The Difference Between Saturated and Unsaturated Fats: Are Fats Good or Bad?
We enjoy delicious olive oil and balsamic dressing on our salads, dip cut veggies into lemon tahini, and savor the taste of slow roasted lamb with potatoes and carrots. We love fat! But, how do types of fats differ? What’s the difference between saturated and unsaturated fat? First, let’s talk function.
Why are fats important?
Fats are crucial for numerous body functions and structures. For example, the fat in our food…
- Helps us absorb fat-soluble vitamins A, D, E, and K
- Improves the taste and enjoyment of food
- Increases satiety
- Helps regulate the speed we digest food
- Provides an important source of high caloric energy that is ideal for long, low-intensity activity
- Is needed to build cell membranes and certain hormones
- Serves as a protective lining for the organs of the body
Saturated vs unsaturated fat?
There are three main classes of fats that we will ideally consume. Technically they are called “fatty acids” and are identified by their degree of “saturation.” Saturation refers to whether or not the carbon atoms in each fat molecule are attached to hydrogen atoms or attached to other carbon atoms with double bonds.
In order to really understand the difference between saturated and unsaturated fats, we have to take a quick dive into chemistry! This won’t be painful, we promise!
Saturated fatty acids
Saturated fats are the most stable class since they lack double bonds between carbon atoms and have the maximum number of bonded hydrogen atoms. This class of fats is usually found in animal products and tropical oils, is solid at room temperature, does not go rancid easily, and is the safest choice for cooking. They are saturated with hydrogen! Hence the name, saturated fat.
Monounsaturated fatty acids
The first form of unsaturated fat we’ll mention are monounsaturated fats. They are less stable than saturated fats since they have one (mono) double bond and less hydrogen atoms. Hence, they are less saturated with hydrogen. This class of fats is found in olives, avocados, and various nuts, and tends to be liquid at room temperature. Monounsaturated fats are safe for low-temperature cooking but should not be used with higher heat. They should also be stored in dark containers to avoid going rancid.
Polyunsaturated fatty acids
Polyunsaturated fats are the second form of unsaturated fat. They have two double (poly, or more than one) bonds and even less hydrogen and saturation. Because of this, it makes these fats very unstable and highly reactive to light, heat, and oxygen. They should not be used for cooking and always stored away from heat and light to help prevent rancidity. Polyunsaturates can be found in fish, flax, nuts, and seeds, and are best eaten raw. These fats are not suitable for cooking. However, they are incredibly important for optimal physiology and should be eaten daily if possible.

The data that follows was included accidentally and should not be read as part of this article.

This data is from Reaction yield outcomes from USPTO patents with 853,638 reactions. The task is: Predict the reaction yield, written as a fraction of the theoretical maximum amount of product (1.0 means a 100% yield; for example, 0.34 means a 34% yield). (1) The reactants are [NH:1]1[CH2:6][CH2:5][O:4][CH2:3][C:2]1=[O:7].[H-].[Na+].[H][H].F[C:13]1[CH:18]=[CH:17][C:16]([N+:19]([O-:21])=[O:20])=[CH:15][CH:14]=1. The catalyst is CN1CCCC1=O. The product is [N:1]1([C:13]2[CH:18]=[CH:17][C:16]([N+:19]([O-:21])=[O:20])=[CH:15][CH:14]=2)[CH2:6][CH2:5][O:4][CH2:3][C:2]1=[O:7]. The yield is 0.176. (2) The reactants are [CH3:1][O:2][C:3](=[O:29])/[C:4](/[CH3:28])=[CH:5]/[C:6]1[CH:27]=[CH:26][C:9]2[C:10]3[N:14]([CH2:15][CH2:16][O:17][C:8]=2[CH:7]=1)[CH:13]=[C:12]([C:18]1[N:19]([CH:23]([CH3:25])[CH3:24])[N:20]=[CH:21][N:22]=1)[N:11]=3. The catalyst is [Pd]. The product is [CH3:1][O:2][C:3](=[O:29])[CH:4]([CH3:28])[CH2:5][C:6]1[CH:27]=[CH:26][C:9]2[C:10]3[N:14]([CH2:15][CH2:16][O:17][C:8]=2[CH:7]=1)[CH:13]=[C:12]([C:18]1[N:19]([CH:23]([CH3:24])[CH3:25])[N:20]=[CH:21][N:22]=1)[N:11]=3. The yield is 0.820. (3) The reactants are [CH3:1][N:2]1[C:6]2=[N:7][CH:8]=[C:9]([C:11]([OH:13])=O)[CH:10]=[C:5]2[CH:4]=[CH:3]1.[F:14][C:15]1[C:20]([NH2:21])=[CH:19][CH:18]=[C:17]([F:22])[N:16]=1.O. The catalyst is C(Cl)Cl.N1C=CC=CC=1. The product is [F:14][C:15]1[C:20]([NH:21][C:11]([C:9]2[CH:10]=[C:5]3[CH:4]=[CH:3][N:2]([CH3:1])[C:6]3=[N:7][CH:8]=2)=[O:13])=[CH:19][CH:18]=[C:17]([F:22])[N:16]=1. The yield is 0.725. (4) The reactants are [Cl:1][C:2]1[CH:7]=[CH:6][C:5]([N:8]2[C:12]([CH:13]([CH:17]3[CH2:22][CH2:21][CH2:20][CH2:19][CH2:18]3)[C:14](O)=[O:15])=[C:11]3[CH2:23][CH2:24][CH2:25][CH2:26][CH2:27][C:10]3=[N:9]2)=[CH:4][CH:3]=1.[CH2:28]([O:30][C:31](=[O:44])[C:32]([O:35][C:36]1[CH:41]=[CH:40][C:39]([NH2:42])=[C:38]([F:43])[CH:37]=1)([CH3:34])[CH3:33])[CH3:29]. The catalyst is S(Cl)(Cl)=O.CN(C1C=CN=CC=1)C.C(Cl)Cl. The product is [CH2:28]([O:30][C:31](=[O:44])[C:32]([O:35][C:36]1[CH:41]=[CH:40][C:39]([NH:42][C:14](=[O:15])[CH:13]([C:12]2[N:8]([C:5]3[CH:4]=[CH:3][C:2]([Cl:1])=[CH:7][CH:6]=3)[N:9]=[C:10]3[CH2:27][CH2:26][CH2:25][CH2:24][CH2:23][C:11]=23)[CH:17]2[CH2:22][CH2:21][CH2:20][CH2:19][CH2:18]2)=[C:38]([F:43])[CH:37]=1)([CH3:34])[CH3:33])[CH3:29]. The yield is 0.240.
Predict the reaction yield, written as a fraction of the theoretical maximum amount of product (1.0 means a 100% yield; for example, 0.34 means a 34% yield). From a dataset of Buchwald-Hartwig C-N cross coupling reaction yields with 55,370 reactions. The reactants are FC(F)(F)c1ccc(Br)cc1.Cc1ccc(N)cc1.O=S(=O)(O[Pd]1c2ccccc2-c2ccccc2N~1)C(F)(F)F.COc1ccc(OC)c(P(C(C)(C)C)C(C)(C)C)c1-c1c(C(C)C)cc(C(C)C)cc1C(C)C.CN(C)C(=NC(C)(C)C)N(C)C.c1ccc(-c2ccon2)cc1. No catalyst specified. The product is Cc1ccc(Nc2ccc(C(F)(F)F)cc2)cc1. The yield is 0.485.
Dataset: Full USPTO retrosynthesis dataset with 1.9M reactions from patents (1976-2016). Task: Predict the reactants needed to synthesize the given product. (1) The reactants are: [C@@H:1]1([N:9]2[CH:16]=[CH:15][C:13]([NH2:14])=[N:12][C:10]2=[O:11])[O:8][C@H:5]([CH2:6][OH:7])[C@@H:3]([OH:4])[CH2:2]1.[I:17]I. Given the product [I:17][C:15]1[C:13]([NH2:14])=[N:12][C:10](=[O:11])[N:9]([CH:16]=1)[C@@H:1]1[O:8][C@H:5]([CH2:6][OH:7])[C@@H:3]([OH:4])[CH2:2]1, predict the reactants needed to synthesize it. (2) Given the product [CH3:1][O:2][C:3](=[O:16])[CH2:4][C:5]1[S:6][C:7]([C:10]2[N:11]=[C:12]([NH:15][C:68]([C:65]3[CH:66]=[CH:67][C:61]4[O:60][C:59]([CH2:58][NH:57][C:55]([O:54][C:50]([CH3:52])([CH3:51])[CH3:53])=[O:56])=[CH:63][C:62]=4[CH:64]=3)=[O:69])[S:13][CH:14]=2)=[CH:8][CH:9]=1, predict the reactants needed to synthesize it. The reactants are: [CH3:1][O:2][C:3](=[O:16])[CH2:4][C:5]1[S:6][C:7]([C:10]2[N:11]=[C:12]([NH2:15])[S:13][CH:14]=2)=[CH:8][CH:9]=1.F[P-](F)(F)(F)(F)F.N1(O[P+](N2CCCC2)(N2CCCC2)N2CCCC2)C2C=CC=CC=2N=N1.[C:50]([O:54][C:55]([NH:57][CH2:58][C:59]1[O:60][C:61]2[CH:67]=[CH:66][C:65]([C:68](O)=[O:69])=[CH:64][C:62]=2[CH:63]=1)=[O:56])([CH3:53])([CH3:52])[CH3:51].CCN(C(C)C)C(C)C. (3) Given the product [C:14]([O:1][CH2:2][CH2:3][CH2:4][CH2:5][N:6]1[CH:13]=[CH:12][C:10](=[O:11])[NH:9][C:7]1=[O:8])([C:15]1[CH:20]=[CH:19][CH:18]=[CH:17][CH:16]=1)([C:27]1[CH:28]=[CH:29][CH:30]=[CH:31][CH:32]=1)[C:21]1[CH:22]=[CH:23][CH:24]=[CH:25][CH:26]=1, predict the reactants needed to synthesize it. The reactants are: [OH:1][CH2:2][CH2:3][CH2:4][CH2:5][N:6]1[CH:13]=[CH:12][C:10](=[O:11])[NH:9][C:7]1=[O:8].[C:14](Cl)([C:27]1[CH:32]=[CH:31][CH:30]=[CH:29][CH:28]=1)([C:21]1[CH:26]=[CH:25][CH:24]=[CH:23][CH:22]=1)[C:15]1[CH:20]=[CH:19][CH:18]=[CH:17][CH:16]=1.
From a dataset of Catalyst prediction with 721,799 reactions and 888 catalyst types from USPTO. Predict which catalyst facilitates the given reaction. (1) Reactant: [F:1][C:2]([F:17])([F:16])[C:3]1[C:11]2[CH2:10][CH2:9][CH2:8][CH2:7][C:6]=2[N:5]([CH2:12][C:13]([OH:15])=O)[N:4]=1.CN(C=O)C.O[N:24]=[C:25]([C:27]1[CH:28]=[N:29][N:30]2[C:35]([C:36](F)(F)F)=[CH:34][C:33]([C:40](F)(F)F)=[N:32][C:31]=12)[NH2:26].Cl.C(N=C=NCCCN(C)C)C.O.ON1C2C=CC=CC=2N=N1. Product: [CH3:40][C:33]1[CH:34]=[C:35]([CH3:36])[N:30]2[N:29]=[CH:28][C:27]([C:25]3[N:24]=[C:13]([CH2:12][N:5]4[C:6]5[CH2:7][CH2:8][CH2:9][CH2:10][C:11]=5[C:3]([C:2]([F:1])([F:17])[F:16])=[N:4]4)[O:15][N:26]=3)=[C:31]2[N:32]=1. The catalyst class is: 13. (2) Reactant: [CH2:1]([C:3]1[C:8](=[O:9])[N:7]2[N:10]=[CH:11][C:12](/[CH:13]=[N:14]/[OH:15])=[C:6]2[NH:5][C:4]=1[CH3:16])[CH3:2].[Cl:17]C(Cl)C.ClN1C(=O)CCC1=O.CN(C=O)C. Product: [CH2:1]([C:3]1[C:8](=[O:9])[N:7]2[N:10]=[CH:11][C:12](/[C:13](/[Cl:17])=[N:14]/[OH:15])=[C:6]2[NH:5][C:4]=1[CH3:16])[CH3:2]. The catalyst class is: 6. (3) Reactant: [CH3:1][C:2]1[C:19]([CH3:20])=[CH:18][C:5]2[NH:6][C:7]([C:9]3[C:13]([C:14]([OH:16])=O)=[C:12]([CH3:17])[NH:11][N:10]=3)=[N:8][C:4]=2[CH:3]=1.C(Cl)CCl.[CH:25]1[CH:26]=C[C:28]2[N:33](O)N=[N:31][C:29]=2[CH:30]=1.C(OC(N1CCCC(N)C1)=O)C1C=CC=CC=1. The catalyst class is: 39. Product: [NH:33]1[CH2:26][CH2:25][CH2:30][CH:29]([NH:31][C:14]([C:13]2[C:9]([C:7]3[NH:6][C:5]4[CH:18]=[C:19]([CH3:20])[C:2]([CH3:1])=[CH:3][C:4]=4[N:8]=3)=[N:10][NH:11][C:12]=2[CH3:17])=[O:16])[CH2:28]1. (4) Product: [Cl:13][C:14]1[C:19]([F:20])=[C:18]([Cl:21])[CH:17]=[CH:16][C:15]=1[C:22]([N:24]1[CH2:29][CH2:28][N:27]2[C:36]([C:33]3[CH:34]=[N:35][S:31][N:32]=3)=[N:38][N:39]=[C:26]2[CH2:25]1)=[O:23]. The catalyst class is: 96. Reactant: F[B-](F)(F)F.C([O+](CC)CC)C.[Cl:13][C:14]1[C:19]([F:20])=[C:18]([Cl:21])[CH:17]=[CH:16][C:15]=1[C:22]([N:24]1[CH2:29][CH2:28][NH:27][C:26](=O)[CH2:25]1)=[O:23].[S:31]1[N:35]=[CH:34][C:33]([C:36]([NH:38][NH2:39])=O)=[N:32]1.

What are healthy fats?
It’s important to understand that none of these fat classes are “good” or “bad” per se. Each type serves an important purpose for the body and have pros and cons depending on the context. It’s also key to understand that fat containing foods usually include a combination of saturated, monounsaturated, and polyunsaturated fats, so not just one class. Lard, for example, a fat commonly thought of as saturated, actually contains more monounsaturated than saturated fat.
Healthy Fat Sources:
- Grass-fed butter: 7 grams saturated fat/tablespoon (read more about the benefits here)
- Avocados: 14 grams of monounsaturated fat/cup (read more about the benefits here)
- Coconut Oil: 12 grams of saturated fat/tablespoon
- Grass-fed, pastured beef: Contains a balanced amount of saturated and monounsaturated fats
- Pastured eggs: A balanced source of all fats including Omega 3 and 6 compared to conventional eggs (learn more here)
- Wild-caught Fish: Varies in species, generally contains lower amounts of saturated fats and higher amounts of Omega 3 (learn more here)
- Nuts and seeds: 12 grams of saturated fat, 20 grams of polyunsaturated fat, 38 grams of monounsaturated fat/cup of mixed nuts
- Olives: 8 grams of monounsaturated fat, 1.42 grams of saturated fat, 0.91 grams of polyunsaturated/10 olives (learn more here)
Getting the most out of your fats
The ability to break down fats is equally as important as incorporating a variety of fats into the diet. The pH of the stomach also plays a factor in the ability to properly absorb fats. Meals should be consumed in a parasympathetic or calm state to encourage the production of hydrochloric acid (stomach acid). Hydrochloric acid is necessary to assimilate nutrient absorption.
Proper gallbladder function is also key in the assimilation of fat. Those who suffer from gallstones or have had their gallbladder removed may benefit from consuming bile salts to help break down fats.
Not all fats are created equal. Our bodies require a diverse variety of fats on a daily basis to be able to see their full benefit. Consuming fats with foods rich in fat-soluble vitamins A, D, E, and K can help to absorb them. Each persons fat needs are unique and bio-individual. Therefore, they should work closely with a physician, NTP, or NTC to determine what fats are best to consume for their body. The important thing to remember is diversity. Aim to eat a variety of types of fat in your diet if at all possible. And, regardless of the class of fat, they are not to be viewed as “good” or “bad”. Consuming all types of fats are necessary for optimal health.
The information in this article was drawn from the NTA curriculum. If you would like to learn more about healthy fats and the NTA’s holistic nutrition paradigm, take our 7-day free course Nutritional Therapy 101
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